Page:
Digital lensing heightens a sense of contemporaneity in “The Baroness and the Pig,” which uses the format’s capabilities to render costume drama more cost-efficient and immediate (like Eric Rohmer’s recent “Lady and the Duke,” albeit in less striking fashion). The novelty, however, goes only so far to enliven a drama that seems cobbled together from period-pic formulae — Jamesian Yank-in-Europe saga, enfant sauvage hook, proto-feminist female protag, et al. — and provides few surprises en route. Rather too clearly drawn from first-time screen helmer Michael Mackenzie’s stage play, lacking star leads or a literary pedigree, Canadian feature seems more apt for specialized arts broadcasters than theatrical distribs.
Versatile Patricia Clarkson (“High Art,” “Welcome to Collinwood,” “Far From Heaven”) plays a wealthy Philadelphian newly married to the English Baron (Colm Feore). Having used some of her personal fortune to pay off his past debts, she relocates to 1888 Paris with him, where he hopes to sell Italian artworks to the city’s social elite.
His frequent buying trips down south leave the independent-minded little missus alone, with no established local friendships. She decides to pour her lapsed-Quaker enthusiasm for Industrial Age ingenuity into creating a cultured meeting place she hopes will take fashionable Paris by storm. The couple’s manse is outfitted with electrical lighting; the Baroness further commissions photographic exhibits, designs art nouveau decor, purchases Impressionist paintings, acquires a phonograph, and so forth to outfit the salon. But her goal of a private showcase demonstrating that “culture should be for everyone” is one that the city’s privileged classes are not likely to applaud, particularly coming from a citizen of the vulgar New World.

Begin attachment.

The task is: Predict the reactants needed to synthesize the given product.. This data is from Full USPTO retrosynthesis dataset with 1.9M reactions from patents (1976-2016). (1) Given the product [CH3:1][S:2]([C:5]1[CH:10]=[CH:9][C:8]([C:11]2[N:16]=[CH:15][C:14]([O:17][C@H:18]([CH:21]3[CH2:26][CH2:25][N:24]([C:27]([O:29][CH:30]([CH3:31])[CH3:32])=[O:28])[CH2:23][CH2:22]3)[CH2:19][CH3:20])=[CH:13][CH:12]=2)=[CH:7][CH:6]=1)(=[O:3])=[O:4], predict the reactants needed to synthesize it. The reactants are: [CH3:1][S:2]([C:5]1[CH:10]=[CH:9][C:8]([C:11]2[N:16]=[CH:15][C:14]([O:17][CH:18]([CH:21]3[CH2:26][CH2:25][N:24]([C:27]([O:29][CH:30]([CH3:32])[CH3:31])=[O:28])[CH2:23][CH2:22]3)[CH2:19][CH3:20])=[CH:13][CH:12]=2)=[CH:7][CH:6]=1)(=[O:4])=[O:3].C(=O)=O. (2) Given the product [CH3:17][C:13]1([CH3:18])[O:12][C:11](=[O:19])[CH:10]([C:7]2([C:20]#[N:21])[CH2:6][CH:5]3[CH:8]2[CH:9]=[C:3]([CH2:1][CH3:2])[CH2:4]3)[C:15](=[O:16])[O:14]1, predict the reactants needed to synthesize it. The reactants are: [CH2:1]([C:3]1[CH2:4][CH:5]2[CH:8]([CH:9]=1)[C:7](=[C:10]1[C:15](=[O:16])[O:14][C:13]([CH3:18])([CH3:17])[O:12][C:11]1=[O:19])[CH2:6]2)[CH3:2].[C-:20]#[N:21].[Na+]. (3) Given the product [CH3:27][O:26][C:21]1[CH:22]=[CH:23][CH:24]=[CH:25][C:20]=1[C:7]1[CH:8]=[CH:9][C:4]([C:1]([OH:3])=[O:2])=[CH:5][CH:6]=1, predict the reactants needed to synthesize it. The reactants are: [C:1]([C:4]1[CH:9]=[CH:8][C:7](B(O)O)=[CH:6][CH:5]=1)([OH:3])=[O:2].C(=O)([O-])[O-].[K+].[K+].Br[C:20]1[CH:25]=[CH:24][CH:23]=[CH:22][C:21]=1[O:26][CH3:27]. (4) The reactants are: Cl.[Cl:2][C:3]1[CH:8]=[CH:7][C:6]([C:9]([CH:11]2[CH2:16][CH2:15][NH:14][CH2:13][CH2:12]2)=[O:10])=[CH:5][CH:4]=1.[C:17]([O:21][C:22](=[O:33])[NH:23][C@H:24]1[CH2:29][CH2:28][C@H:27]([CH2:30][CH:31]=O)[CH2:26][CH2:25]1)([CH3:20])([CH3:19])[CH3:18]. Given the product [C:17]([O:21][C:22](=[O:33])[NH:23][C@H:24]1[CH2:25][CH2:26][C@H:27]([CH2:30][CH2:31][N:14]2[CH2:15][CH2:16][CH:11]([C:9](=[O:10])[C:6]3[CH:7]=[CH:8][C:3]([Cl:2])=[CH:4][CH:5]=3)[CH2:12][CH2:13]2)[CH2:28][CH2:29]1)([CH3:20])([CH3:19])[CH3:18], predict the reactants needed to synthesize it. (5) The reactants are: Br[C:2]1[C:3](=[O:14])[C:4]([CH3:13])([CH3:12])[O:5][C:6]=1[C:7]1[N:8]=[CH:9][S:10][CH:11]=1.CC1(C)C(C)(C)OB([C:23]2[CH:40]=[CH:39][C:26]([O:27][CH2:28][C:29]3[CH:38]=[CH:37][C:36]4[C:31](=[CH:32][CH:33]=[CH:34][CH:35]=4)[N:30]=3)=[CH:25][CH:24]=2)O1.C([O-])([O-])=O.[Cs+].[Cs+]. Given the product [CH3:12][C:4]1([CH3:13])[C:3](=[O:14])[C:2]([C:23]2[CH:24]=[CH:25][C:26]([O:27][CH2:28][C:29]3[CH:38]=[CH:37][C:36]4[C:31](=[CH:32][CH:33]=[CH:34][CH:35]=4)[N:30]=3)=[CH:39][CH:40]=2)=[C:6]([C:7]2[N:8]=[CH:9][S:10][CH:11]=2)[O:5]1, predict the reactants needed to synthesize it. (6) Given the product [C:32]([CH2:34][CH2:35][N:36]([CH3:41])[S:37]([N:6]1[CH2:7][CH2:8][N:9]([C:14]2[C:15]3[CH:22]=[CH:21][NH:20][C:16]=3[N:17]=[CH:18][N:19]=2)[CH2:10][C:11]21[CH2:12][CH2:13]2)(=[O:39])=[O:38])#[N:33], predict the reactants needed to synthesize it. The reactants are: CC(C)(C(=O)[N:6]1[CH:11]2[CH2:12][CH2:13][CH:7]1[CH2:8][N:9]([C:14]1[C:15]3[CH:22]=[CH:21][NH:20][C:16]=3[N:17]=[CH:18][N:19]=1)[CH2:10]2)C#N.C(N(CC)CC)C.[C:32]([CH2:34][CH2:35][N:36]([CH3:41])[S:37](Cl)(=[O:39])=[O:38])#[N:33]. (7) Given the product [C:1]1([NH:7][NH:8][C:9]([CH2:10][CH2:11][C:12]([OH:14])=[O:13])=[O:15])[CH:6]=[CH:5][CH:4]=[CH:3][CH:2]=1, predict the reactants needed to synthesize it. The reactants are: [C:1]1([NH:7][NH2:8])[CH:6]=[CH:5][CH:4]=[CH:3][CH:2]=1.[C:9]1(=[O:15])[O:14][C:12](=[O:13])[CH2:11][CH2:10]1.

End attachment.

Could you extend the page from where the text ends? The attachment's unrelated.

At first oblivious to the snubbing to come, the Baroness ignors the distress signals sent with impeccable restraint by head servant Soames (Bernard Hepton). The feather in her cap, she figures, will be the unveiling of “rehabilitated” wild child Emily (Caroline Dhavernas) — an abandoned girl found in a stable, where she was virtually raised by pigs. This grunting savage must be taught to speak and walk upright.
Emily as star attraction cements the ill-disguised hostility of the Duchess (Louise Marleau), a formidable aristo whose private licentiousness and public snobbery personify what the Baroness is up against. The Baron takes little notice of his wife’s pursuits until the Duchess — his most desperately-sought client — starts dropping nasty little hints about the social debacle she anticipates will make Mrs. Baron the laughing stock of Paris. Marital communication grows unpleasant, with the Baroness soon aware that while she may have married for love, he married for cash. Worse still is discovery that hubby is a sadistic sexual predator whose unwanted attentions leave hapless Emily traumatized.
Climax has wife engineering a severe comeuppance for the loutish Baron, who seals his fate by threatening legal seizure of the Baroness’ fortune (on falsified grounds of insanity).
Until that final stretch of rather Jacobean melodrama, “The Baroness and the Pig” is a rather talky, static affair that’s just moderately interesting. Titular figures’ respective Yankee pluck and propriety-mocking primitivism are typed from the start; ditto the Baron’s two-facedness, the Duchess’ decadent cruelty, etc., despite decent turns from all involved. Script’s ruminations about class, art, progress and women’s rights are likewise apt, but in this arthouse context rep preaching to the converted.
Shot in Hungary and Quebec City, production looks handsome enough in Eric Cayla’s crisp color high-definition video lensing. Yet it still seems overly confined, with too much screentime spent in the Duchess’ salon-in-progress parlor. Use of occasional digital 3-D effects is barely perceptible. Philip Glass’ score, mixing chamber flavors from the period with his customary churning minimalism, sums up “The Baroness and the Pig’s” limitations: Its easily digested avant-gardism has been heard so many times before that the intended originality comes off as routine.